Grammar rules

Today 4 March is National Grammar Day. The day was established in 2008 by Martha Brockenbrough founder of the Society for the Promotion of Good Grammar with the alluring acronym SPOGG. In 2016, National Grammar Day is hosted by Mignon Fogarty, the author of the New York Times best-selling book Grammar Girl’s Quick and Dirty Tips for Better Writing and The Grammar Devotional.

I have always loved the Grammar Girl as much as I love Grammarly. I guess it’s because I love words, how people use them and how that usage evolves. I  do get a slight thrill when I see someone of note get it really truly badly embarrassingly grammatically wrong, but I am not perfect myself and struggle to thoroughly explain the more esoteric rules of grammar.

As John Mc Intyre said recently in the Baltimore Sun…. Always, always, always keep in mind Muphry’s Law: “If you write anything criticizing editing or proofreading, there will be a fault of some kind in what you have written.”  Mc Intyre also sugests that if you take grammar and usage seriously, National Grammar Day is a good time to inform yourself more fully by checking out Stan Carey’s posts at Macmillan Dictionary Blog, Jonathon Owen’s Arrant Pedantry blog, and Tom Freeman’s Stroppy Editor posts, among others. Each has links to other fabulous sites.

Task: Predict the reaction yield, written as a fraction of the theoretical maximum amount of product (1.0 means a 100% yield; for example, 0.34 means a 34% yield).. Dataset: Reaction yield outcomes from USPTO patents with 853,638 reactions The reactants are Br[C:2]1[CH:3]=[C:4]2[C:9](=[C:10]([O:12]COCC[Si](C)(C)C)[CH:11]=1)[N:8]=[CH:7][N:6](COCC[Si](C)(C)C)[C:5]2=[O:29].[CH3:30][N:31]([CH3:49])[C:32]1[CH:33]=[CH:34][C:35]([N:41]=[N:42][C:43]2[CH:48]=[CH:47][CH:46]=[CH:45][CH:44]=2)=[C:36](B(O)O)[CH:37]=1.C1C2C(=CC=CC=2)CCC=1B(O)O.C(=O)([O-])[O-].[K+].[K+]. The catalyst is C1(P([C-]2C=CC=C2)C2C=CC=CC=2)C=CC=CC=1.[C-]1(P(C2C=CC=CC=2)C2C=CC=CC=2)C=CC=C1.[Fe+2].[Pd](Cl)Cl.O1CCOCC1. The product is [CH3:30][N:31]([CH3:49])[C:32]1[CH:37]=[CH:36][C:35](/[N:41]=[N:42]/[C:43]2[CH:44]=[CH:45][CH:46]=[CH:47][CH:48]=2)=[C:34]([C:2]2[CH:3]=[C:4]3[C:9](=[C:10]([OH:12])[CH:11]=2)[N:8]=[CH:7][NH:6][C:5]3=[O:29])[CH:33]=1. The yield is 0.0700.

I was also fascinated to read the recent Grammarly blog noting the most grammatically correct tweeters – love the infographic…and who would predicted that  Khloe Kardashian would make that list alongside Barack Obama?

National Grammar Day gave me cause to reflect on a very important question…if grammar was a colour, what colour would it be?? After conducting a non statistically valid survey of close friends and associates, green comes out on top as the colour of grammar. Green is the cornerstone of my wrap, with a big bold ribbon tied Tiffany style around a plain white gloss presentation box. I’m letting the ribbon do the heavy lifting.


One thought on “Grammar rules

  1. I was suprised to find Khloe Kardashian’s name in this post, but it was a good kind of surprise, you know.
    And you said that green is grammar color. Now that I think about it, I feel like it really is. But also I think that red is the color of grammar errors. I just remember how my english teacher used to write down all my typos and grammar errors with red pen. Can I ask you a question?? Did you ever use any other grammar checker tools besides Grammarly? I have found this one: and I was thinking about using it but I still have some hesitations. It would be nice if you would answer me. So, thank you for your post and have a nice day!

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